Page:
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### Course: Multivariable calculus>Unit 3

Lesson 1: Tangent planes and local linearization

# Controlling a plane in space

How can you describe a specified plane in space as the graph of a function? Created by Grant Sanderson.

## Want to join the conversation?

• This is essentially the point slope form but for a plane in 3D space instead of a line, and the values in the parentheses represent how the plane is going to shift in space
• wrong question we on planing it not 3d space
(1 vote)
• This is asthoninglishy hard to wrap my head around.
• How does this equation of a plane correspond with the

n1*x + n2*y + n3*z = n.p

Equation, where n is a normal vector to the plane with components <n1, n2, n3>, p is some fixed point on the plane (or the position vector pointing to the point), and the n.p is the dot product of n and p?
(1 vote)
• It is the same equation but just rewritten,

notice that you have
n1*x + n2*y + n3*z = n.p
n.r = n.p
n.r - n.p = 0
n.(r-p) =
(n1,n2,n3) . (x-x0, y-y0, z-z0) = 0
n1*(x-x0) + n2*(y-y0) + n3*(z-z0) = 0

What remains to see is that n = (dL/dx , dL/dy, -1) and that z = L(x,y).

1.) To see this I copied Evgenii Neumerzhitckii answer from another video:

let a = dL/dx and b = dL/dy and
Write the Equation in the video as:
z = a(x - x0) + b(y - y0) + z0,

Rearrange, to get the plane equation in standard form:
ax + by - z = -z0 + a*x0 + b*y0.

As we know from linear algebra, the coefficients of x, y, z are the coordinates of the normal vector:
n = (a, b, -1).

2.) Another method which might be confusing is that you can find two vectors that lie on the tangent plane using the partial derivatives of the original function, they are (0,1, dF/dy) and (1,0,dF/dx) at a specific point, this is true because a partial derivative with respect to x gives us the tangent slope for the curve resulting from intersecting an xz plane with the graph.

The cross product between these two vectors gives us a normal vector which is (dF/dx, dF/dy, -1), we know that dF/dx = dL/dx at a specific point, this is the case because it is a tangent plane at that point. so n = (dL/dx , dL/dy, -1).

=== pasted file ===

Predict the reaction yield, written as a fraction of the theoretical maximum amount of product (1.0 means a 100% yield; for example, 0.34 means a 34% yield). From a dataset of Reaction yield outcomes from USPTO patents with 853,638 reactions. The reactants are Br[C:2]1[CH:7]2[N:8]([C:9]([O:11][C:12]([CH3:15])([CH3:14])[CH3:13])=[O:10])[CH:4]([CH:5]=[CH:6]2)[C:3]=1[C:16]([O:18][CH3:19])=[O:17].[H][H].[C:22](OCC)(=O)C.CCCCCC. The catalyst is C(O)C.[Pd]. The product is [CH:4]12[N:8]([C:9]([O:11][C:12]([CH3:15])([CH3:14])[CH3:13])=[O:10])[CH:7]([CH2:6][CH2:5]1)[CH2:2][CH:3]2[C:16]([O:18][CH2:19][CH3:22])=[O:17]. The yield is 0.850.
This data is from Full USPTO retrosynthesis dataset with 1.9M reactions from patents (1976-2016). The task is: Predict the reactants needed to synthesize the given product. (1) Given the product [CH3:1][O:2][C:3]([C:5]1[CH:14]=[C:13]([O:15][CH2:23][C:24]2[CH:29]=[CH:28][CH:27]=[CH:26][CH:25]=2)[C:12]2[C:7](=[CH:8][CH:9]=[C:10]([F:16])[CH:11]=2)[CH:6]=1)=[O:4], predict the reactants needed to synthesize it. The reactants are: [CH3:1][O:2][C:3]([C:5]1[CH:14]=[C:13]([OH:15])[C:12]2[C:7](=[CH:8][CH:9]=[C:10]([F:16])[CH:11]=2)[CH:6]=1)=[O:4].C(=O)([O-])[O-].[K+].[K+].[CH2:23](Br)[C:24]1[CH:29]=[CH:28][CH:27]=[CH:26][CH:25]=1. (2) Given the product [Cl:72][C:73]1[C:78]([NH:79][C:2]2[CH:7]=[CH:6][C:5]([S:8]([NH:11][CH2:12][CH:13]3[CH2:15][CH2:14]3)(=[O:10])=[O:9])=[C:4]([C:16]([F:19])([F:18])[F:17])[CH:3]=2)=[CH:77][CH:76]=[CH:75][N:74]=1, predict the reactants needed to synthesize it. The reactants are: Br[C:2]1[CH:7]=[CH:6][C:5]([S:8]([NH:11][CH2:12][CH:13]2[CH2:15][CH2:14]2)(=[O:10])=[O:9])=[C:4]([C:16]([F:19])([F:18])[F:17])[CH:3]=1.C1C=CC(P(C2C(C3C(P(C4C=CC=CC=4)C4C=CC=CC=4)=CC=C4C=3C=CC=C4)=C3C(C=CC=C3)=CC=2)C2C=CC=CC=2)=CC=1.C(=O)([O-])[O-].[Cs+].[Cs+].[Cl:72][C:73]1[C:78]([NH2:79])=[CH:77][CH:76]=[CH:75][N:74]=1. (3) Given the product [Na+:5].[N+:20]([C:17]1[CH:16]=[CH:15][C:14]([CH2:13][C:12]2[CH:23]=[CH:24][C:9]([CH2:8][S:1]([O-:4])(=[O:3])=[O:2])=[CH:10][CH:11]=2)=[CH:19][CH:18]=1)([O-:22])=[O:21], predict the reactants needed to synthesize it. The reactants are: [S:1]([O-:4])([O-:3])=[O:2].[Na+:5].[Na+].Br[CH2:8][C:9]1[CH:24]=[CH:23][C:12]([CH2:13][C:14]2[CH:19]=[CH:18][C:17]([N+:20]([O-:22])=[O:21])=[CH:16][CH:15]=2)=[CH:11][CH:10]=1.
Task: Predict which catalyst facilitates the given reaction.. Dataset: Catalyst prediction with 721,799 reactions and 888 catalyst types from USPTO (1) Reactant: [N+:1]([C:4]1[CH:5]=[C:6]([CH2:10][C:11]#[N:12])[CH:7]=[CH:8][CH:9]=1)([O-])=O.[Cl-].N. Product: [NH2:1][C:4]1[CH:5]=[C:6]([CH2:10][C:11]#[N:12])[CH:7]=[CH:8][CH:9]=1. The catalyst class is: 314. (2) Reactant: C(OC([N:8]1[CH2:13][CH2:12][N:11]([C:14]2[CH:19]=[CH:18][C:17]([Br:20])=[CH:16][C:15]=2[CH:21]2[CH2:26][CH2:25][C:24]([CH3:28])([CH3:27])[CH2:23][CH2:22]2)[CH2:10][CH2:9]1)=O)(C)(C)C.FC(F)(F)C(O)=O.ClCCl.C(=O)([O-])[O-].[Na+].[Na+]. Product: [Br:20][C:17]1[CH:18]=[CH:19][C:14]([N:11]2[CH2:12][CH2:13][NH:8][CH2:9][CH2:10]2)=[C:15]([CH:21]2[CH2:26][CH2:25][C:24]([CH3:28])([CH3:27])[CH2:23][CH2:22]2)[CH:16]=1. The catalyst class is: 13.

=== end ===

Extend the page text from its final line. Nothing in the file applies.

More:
• At , why is it that the any plane intersecting the other plane results in the exact same slope?
• It isn't any plane, but parallel planes (y=1, y=3, y=5, etc) intersecting the given plane.
Two non-parallel and infinitely extending planes always intersect in a straight line, and the angle between the intersecting planes is given by the angle between the normal vectors to the planes. Since a normal vector to a plane is also normal (i.e., orthogonal) to a parallel plane, the angle of intersection doesn't change when a given plane is intersected by a plane parallel to another intersecting plane. So all these intersections by parallel planes on a given plane produce parallel straight lines; that is, these intersections produce straight lines with the same slope.
• Why L(x,y) and not L (x,y,z)? The video is 3-d..
(1 vote)
• The graph is 3d, but the function is operating on a 3d input space! L(x,y) is the correct writing because it's the function defining the plane to which the function looks very similar on an infinitesimal scale around the point (x,y).
• God, what does he talking about?
(1 vote)
• Hi,
I don't understand the intuition behind the shifting in the equation.
Why do we substract/add a constant to the variable (a(x-xo) + b(y-yo) + c instead of ax + by + c) ?
(1 vote)
• how do you know when you fou tHow does this equation of a plane correspond with the

n1*x + n2*y + n3*z = n.p

Equation, where n is a normal vector to the plane with components <n1, n2, n3>, p is some fixed point on the plane (or the position vector pointing to the point), and the n.p is the dot product of n and p?e parchle divide
(1 vote)
• How did he expect ‘a’ would be 2 and ‘y’ would be 1? He just see the whole plane and guess roughly?
(1 vote)
• What does he mean when he says the function should have a plane as its graph? What is graph of planes?